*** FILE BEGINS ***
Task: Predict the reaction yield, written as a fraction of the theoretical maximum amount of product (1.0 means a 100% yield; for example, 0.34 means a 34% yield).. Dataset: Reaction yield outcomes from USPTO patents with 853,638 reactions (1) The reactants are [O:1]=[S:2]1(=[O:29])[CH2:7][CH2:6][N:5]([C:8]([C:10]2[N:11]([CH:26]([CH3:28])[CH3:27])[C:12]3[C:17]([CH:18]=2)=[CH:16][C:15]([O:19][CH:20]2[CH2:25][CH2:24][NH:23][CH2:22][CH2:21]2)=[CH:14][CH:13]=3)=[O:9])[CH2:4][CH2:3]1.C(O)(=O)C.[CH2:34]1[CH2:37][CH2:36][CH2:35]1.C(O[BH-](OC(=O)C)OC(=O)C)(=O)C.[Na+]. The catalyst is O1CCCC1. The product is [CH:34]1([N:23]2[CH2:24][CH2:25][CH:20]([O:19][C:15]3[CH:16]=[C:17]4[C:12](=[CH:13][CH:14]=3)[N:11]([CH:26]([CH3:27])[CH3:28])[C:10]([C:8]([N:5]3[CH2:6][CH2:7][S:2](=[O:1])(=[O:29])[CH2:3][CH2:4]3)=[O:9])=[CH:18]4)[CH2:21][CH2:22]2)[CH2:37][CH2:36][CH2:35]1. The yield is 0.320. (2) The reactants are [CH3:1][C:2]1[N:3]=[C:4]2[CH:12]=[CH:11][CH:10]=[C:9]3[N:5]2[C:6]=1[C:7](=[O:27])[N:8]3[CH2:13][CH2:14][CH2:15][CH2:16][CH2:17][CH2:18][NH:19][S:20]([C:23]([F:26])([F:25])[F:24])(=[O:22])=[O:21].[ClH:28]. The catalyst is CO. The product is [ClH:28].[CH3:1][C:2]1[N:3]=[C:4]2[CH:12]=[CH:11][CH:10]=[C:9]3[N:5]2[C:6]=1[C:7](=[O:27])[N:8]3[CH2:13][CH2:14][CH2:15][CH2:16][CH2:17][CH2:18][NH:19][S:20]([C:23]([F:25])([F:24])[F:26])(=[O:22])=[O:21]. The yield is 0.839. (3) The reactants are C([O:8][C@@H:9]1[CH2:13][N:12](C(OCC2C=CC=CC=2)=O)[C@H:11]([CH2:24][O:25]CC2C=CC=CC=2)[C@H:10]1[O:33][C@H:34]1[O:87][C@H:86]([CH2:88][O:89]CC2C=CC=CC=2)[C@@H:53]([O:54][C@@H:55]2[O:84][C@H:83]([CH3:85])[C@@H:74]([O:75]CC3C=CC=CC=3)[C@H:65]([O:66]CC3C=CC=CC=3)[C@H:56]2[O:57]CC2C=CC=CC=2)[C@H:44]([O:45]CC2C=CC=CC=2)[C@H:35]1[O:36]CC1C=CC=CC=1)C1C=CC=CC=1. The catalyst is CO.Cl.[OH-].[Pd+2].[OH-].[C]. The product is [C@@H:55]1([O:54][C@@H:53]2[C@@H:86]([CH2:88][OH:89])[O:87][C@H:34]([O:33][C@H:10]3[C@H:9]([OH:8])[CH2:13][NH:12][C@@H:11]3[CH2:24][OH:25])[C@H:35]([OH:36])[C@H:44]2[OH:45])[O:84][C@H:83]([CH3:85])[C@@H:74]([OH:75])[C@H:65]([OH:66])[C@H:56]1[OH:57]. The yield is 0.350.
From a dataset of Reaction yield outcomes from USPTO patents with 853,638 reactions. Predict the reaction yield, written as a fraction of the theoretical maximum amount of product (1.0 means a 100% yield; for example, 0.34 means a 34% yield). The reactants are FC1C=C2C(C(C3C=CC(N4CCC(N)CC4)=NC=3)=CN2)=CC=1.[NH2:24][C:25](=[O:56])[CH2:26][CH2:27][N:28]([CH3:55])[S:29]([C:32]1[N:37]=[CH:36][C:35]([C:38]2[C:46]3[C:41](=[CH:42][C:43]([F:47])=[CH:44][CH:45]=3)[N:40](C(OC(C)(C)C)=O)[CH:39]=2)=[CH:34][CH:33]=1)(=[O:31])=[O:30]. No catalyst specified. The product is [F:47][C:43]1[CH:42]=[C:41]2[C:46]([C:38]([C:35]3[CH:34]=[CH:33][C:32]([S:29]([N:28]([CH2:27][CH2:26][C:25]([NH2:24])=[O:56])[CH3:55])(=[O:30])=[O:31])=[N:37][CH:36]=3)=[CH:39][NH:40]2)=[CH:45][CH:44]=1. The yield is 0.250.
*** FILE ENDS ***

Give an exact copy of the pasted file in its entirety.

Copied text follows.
Task: Predict the reaction yield, written as a fraction of the theoretical maximum amount of product (1.0 means a 100% yield; for example, 0.34 means a 34% yield).. Dataset: Reaction yield outcomes from USPTO patents with 853,638 reactions (1) The reactants are [O:1]=[S:2]1(=[O:29])[CH2:7][CH2:6][N:5]([C:8]([C:10]2[N:11]([CH:26]([CH3:28])[CH3:27])[C:12]3[C:17]([CH:18]=2)=[CH:16][C:15]([O:19][CH:20]2[CH2:25][CH2:24][NH:23][CH2:22][CH2:21]2)=[CH:14][CH:13]=3)=[O:9])[CH2:4][CH2:3]1.C(O)(=O)C.[CH2:34]1[CH2:37][CH2:36][CH2:35]1.C(O[BH-](OC(=O)C)OC(=O)C)(=O)C.[Na+]. The catalyst is O1CCCC1. The product is [CH:34]1([N:23]2[CH2:24][CH2:25][CH:20]([O:19][C:15]3[CH:16]=[C:17]4[C:12](=[CH:13][CH:14]=3)[N:11]([CH:26]([CH3:27])[CH3:28])[C:10]([C:8]([N:5]3[CH2:6][CH2:7][S:2](=[O:1])(=[O:29])[CH2:3][CH2:4]3)=[O:9])=[CH:18]4)[CH2:21][CH2:22]2)[CH2:37][CH2:36][CH2:35]1. The yield is 0.320. (2) The reactants are [CH3:1][C:2]1[N:3]=[C:4]2[CH:12]=[CH:11][CH:10]=[C:9]3[N:5]2[C:6]=1[C:7](=[O:27])[N:8]3[CH2:13][CH2:14][CH2:15][CH2:16][CH2:17][CH2:18][NH:19][S:20]([C:23]([F:26])([F:25])[F:24])(=[O:22])=[O:21].[ClH:28]. The catalyst is CO. The product is [ClH:28].[CH3:1][C:2]1[N:3]=[C:4]2[CH:12]=[CH:11][CH:10]=[C:9]3[N:5]2[C:6]=1[C:7](=[O:27])[N:8]3[CH2:13][CH2:14][CH2:15][CH2:16][CH2:17][CH2:18][NH:19][S:20]([C:23]([F:25])([F:24])[F:26])(=[O:22])=[O:21]. The yield is 0.839. (3) The reactants are C([O:8][C@@H:9]1[CH2:13][N:12](C(OCC2C=CC=CC=2)=O)[C@H:11]([CH2:24][O:25]CC2C=CC=CC=2)[C@H:10]1[O:33][C@H:34]1[O:87][C@H:86]([CH2:88][O:89]CC2C=CC=CC=2)[C@@H:53]([O:54][C@@H:55]2[O:84][C@H:83]([CH3:85])[C@@H:74]([O:75]CC3C=CC=CC=3)[C@H:65]([O:66]CC3C=CC=CC=3)[C@H:56]2[O:57]CC2C=CC=CC=2)[C@H:44]([O:45]CC2C=CC=CC=2)[C@H:35]1[O:36]CC1C=CC=CC=1)C1C=CC=CC=1. The catalyst is CO.Cl.[OH-].[Pd+2].[OH-].[C]. The product is [C@@H:55]1([O:54][C@@H:53]2[C@@H:86]([CH2:88][OH:89])[O:87][C@H:34]([O:33][C@H:10]3[C@H:9]([OH:8])[CH2:13][NH:12][C@@H:11]3[CH2:24][OH:25])[C@H:35]([OH:36])[C@H:44]2[OH:45])[O:84][C@H:83]([CH3:85])[C@@H:74]([OH:75])[C@H:65]([OH:66])[C@H:56]1[OH:57]. The yield is 0.350.
From a dataset of Reaction yield outcomes from USPTO patents with 853,638 reactions. Predict the reaction yield, written as a fraction of the theoretical maximum amount of product (1.0 means a 100% yield; for example, 0.34 means a 34% yield). The reactants are FC1C=C2C(C(C3C=CC(N4CCC(N)CC4)=NC=3)=CN2)=CC=1.[NH2:24][C:25](=[O:56])[CH2:26][CH2:27][N:28]([CH3:55])[S:29]([C:32]1[N:37]=[CH:36][C:35]([C:38]2[C:46]3[C:41](=[CH:42][C:43]([F:47])=[CH:44][CH:45]=3)[N:40](C(OC(C)(C)C)=O)[CH:39]=2)=[CH:34][CH:33]=1)(=[O:31])=[O:30]. No catalyst specified. The product is [F:47][C:43]1[CH:42]=[C:41]2[C:46]([C:38]([C:35]3[CH:34]=[CH:33][C:32]([S:29]([N:28]([CH2:27][CH2:26][C:25]([NH2:24])=[O:56])[CH3:55])(=[O:30])=[O:31])=[N:37][CH:36]=3)=[CH:39][NH:40]2)=[CH:45][CH:44]=1. The yield is 0.250.